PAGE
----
How GM’s Maven car sharing service got to over 4.2M miles driven in 7 months
In January, GM did something somewhat unusual for a company founded in 1908 – it began a car sharing operation, offering customers a fleet of new vehicles on-demand, for use in exchange for an hourly fee. The car sharing company GM started, Maven, began in earnest in earlier this year as a 40 person operation, tiny relative to GM’s overall 216,000 employee organization, but in only around seven months, it has managed to expand to five U.S. cities, with over 5,000 registered members and 4.2 million miles driven.
Maven did take a bit of a shortcut, in that it started with a team assembled from a number of other car tech and car sharing companies, including Zipcar, and Sidecar, the ride-hailing startup whose assets GM acquired just prior to launching Maven. Maven Chief Operating Officer Dan Grossman, for instance, came from Zipcar, where he was a Vice President for over six years before coming to the automaker to launch its own car sharing effort. But GM’s goal with Maven was always to build something new that it defined end-to-end, Grossman told me in an interview, and that’s what attracted him to the opportunity to begin with.
“I left our initial meetings really thinking that they were serious, that they wanted to start a brand from the ground up vs. acquiring an existing brand,” Grossman said. “And they wanted to bring all this great innovation both on the technology side and on the vehicle side that they thought would make a difference, not just in the U.S., but globally.”
That was enough to convince Grossman to take the job, and he moved to Detroit in September of last year from the Bay area. At that time, the team consisted of just a few people, maybe five or six in total, Grossman says, and they began the careful process of building a company, including conceiving a brand, and putting together all the components of a ride sharing service, from the app-based rental and vehicle access interface, to customer support and member services. By late January, they were confident they had what they needed to put the pedal down on delivering the service to customers.
Even though Maven went from first hire to five city deployment in under a year, ramping up to that 5,000 user membership represents no small amount of effort – effort which could’ve been saved, theoretically, by partnering up with an existing car sharing service. Those are increasingly already owned by other players, however, including Zipcar (Avis), car2go (Daimler) and even more regional players like Toronto’s AutoShare (now Enterprise CarShare). Plus, Grossman says it was important to GM that they build the entire experience, rather than leaving any responsibilities to an outside party.
I don’t know that it could’ve been done any faster with outside help.
“It’s the notion of owning the experience, literally owning that member experience, no excuses, no calling the CEO of another company, not buying another company and having to transition them into GM,” Grossman says, pointing out that everything from IT to customer service is by GM expertise. “I don’t know that it could’ve been done any faster with outside help – it might’ve been slower.”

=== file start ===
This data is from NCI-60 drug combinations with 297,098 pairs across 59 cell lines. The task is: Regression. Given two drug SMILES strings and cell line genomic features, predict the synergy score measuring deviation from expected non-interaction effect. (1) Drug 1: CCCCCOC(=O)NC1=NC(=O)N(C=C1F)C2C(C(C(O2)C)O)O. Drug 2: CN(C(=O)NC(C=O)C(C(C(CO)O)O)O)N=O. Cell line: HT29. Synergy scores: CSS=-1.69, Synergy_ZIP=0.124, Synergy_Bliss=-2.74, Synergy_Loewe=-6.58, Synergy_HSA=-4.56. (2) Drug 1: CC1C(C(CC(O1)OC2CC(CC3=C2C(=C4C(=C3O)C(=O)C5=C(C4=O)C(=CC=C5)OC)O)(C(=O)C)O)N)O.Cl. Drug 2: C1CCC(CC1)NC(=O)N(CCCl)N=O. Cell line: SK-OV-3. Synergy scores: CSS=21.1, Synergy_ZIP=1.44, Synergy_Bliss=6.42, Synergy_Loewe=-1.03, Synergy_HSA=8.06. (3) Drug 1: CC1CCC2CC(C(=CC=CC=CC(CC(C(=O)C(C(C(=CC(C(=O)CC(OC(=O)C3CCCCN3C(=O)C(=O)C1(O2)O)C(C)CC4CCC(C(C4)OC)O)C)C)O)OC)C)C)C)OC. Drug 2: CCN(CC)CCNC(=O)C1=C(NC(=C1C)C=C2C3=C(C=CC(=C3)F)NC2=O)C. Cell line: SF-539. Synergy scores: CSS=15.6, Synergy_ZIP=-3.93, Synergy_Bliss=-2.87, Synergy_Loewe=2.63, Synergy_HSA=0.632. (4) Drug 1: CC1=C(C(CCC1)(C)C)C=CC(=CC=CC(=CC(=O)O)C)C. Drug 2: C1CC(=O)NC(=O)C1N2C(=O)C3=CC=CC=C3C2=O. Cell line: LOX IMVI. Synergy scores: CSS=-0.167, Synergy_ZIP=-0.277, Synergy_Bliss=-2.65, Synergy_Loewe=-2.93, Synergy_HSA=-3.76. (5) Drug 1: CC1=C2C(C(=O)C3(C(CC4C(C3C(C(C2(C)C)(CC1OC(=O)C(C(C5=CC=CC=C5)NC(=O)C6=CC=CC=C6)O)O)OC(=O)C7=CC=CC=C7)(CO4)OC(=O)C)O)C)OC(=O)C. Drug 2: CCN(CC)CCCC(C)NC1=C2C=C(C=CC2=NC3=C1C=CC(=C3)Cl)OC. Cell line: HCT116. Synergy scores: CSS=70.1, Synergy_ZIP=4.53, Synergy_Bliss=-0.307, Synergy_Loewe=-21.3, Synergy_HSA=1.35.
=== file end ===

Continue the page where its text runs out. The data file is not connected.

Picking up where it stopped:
While GM owns the experience with Maven, its users are falling into a growing category of post-ownership drivers. This has certain benefits, Grossman points out, since the service’s members always have access to subscription features like OnStar, as well as infotainment options like CarPlay and Android Auto in all of the cars in Maven’s fleet. It also give drivers choice, but being a dedicated brand offering, there’s familiarity alongside that choice, since GM car interiors all share the same basic logic.
That brought me to a question about what GM hopes to accomplish with Maven. Is it essentially an extended, paid test-ride service hoping to drive vehicle sales? Or is it meant to ultimately eat into or replace individual ownership? GM is open to a number of different scenarios, Grossman said.
“I think we’re ahead, when you look at the last year, when you look at Maven, when you look at the investment in Lyft,” Grossman said. “When GM sells a car, great, it’s great for GM. When someone uses a Maven, GM gets a piece of that, too. When a Lyft driver picks up a customer in an Express Drive vehicle in a GM car, we’re getting a little piece of that, too. I think General Motors is really ahead of the curve. Nobody has a crystal ball, but if there is going to be this change or evolution in the automotive industry, it’s nice to have all these options available to a company this size.”
If Maven is an attempt to divine the future, then might its future involve self-driving cars? Sidecar’s e-hailing patents could be useful in fielding that kind of service, as could the GM’s acquisition of Cruise, the self-driving car technology startup it bought earlier this year. But Grossman wouldn’t comment beyond GM’s existing, general stated interest in autonomy, including via its partnership with Lyft.
For now, the future for Maven is focused on expansion, and Grossman says that will mean growth both at home in the U.S., and eventually, abroad, since Grossman points out that GM considers Maven “a global brand” and sees “a great deal of interest” from customers outside the U.S.